Recently Dr. Edgar Dahl, spokesman for the German Society for Reproductive Medicine wrote about the 10 most common objections to sex selection and why he feels they are far from conclusive. His article, published in Reproductive BioMedicine Online, Vol. 14, Suppl. 1 2007 is in response to the recommendation that the British Parliament ought to outlaw sex selection except for the most serious medical reasons. The UK Department of Health concluded that social sex selection should be outlawed while sex selection for serious genetically sex linked diseases should be permitted.

Dahl lists these 10 reasons against sex selection which he refutes along the way:

  1. Sex selection is ‘playing God’ and since western democracies are built on the separation of church and state, if sex selection is against ones religious belief they can refrain from it.
  2. Sex selection is ‘playing mother earth’ and therefore it is ‘unnatural’ however on the basis that something is natural or unnatural doesn’t make it moral or immoral. Dahl gives the example of heart transplants being ‘unnatural’ but not immoral.
  3. Sex selection is using medical procedures for non medical purposes but we’ve crossed that boundary ages ago with plastic surgery being used for cosmetic purposes.
  4. Sex selection wrongly allocates limited medical resources but since western societies are run on private economies based on free and open markets, resource allocation is not an issue.
  5. Sex selection distorts the natural sex ratio leading to imbalances as seen in India and China. Dahl maintains that since western societies do not have marked preference for one sex over another we will not be at risk for imbalances in sex ratios.
  6. Sex selection distorts the natural birth order leading to a society of first-born ‘son and heir’.
  7. And Sex selection creates a society of ‘little sisters’ since girls will be desired after the first born son. Dahl combines his argument against reasons 6 and 7 maintaining that “it is highly unlikely that hundreds of thousands of couples would employ sex selection technology for their first child to be a boy” and second born children do not feel second best so there will be no harm to our sons and daughters by ordering their birth.
  8. Sex selection is sexist but Dahl states that parents do not view one sex as more valuable than another but use sex selection out of a desire to have children from each sex.
  9. Sex selection negatively impacts the welfare of the child by imposing gender specific behavior on that child. Dahl insists, couples who use sex selection want a girl, not Angelina Jolie or they want a boy, not Brad Pitt.
  10. Sex selection leads down the slippery slope of designer babies. But since this is not an argument against sex selection per se, but of the consequences of sex selection, Dahl feels optimistic we can manage these desires and “draw a legal line permitting some forms of selection and prohibiting others.”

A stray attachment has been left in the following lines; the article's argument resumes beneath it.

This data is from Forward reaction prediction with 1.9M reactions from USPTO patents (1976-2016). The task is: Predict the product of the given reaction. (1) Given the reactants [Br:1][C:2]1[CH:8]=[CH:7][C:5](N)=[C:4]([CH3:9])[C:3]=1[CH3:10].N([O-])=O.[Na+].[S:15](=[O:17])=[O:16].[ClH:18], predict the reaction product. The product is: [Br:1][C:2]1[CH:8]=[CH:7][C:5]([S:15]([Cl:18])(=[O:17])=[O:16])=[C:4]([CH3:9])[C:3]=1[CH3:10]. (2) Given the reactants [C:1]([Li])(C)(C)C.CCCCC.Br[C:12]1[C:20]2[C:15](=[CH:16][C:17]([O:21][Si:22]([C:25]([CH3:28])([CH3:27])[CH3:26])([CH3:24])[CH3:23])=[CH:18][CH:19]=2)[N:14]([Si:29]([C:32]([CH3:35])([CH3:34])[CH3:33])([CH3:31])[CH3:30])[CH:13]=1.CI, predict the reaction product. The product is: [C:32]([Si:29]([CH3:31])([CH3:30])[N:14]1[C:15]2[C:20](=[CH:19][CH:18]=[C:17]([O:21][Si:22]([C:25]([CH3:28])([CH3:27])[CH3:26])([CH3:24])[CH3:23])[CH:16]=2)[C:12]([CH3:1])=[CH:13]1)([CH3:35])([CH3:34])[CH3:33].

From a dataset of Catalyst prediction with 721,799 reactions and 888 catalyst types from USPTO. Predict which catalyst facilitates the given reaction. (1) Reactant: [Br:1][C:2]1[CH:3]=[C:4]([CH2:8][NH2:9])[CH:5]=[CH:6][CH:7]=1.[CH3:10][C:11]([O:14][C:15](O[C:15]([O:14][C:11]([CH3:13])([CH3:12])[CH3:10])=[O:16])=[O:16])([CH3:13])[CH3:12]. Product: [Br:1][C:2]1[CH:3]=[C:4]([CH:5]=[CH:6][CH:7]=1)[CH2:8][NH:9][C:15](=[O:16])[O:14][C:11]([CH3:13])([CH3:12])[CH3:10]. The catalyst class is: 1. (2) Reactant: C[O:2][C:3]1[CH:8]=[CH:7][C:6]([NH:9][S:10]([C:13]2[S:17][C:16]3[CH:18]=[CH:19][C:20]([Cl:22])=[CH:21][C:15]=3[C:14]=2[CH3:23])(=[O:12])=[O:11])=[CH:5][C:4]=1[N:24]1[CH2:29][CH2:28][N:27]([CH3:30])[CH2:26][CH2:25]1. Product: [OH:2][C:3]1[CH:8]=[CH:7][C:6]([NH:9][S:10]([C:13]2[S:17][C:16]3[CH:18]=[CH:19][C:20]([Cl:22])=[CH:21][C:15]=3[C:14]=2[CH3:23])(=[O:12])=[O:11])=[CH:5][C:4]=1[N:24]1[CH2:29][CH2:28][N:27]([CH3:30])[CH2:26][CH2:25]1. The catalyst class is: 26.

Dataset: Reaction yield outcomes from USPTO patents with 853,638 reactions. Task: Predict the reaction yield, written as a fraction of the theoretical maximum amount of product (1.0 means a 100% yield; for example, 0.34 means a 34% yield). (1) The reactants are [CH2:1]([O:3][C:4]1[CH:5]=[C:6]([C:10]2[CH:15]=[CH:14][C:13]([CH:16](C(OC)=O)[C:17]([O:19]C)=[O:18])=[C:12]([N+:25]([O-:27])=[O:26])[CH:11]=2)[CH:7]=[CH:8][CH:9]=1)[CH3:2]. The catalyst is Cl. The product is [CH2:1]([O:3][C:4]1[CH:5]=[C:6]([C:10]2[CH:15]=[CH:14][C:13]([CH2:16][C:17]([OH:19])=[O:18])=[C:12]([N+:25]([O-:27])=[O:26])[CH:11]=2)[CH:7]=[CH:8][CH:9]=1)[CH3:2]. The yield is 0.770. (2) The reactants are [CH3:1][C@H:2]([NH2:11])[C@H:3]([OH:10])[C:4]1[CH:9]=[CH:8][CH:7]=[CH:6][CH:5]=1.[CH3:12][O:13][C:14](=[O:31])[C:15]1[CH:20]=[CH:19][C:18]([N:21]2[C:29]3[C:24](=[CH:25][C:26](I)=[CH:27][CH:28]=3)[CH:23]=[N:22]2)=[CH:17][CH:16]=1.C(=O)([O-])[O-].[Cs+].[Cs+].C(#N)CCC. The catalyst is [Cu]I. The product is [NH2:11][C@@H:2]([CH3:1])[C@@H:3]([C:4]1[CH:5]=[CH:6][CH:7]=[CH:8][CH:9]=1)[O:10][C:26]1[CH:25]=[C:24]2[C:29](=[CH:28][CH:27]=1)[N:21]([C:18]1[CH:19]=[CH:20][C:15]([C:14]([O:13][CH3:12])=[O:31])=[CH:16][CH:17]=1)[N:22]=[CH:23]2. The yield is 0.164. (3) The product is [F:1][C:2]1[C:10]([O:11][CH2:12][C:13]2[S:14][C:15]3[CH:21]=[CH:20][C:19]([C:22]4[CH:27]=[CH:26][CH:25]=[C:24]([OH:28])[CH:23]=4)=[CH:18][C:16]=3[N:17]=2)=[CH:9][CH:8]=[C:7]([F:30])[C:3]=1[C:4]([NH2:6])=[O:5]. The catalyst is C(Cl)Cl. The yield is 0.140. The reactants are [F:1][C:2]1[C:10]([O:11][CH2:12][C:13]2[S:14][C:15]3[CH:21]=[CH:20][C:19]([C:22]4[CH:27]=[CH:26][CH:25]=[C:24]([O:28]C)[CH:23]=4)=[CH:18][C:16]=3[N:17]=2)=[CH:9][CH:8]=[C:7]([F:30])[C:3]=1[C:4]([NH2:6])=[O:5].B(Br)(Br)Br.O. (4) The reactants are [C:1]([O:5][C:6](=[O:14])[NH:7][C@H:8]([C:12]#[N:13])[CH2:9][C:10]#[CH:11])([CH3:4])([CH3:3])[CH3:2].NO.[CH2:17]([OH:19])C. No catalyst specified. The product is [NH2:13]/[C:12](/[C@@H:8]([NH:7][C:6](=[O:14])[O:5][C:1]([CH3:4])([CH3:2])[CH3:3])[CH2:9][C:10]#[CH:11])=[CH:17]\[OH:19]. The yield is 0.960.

I found many faults with Dahl’s perspective on sex selection. Besides the fact that his arguments distinctly ignore the welfare of the child, I was amazed in his confidence in our ability to control and legislate the desires of parents to keep selecting more and different traits in our children. The fact that he suggests we could draw legal lines here but not on social sex selection is rather naïve! May I suggest one reason against sex selection. It is an affront to the dignity of the child, to be viewed as something which is made, manufactured or willed by others. A child created in the image of the parents shows that we have lost our understanding that we are begotten and not made.

Author Profile

Jennifer Lahl, CBC Founder
Jennifer Lahl, CBC Founder
Jennifer Lahl, MA, BSN, RN, is founder and president of The Center for Bioethics and Culture Network. Lahl couples her 25 years of experience as a pediatric critical care nurse, a hospital administrator, and a senior-level nursing manager with a deep passion to speak for those who have no voice. Lahl’s writings have appeared in various publications including Cambridge University Press, the San Francisco Chronicle, the Dallas Morning News, and the American Journal of Bioethics. As a field expert, she is routinely interviewed on radio and television including ABC, CBS, PBS, and NPR. She is also called upon to speak alongside lawmakers and members of the scientific community, even being invited to speak to members of the European Parliament in Brussels to address issues of egg trafficking; she has three times addressed the United Nations during the Commission on the Status of Women on egg and womb trafficking.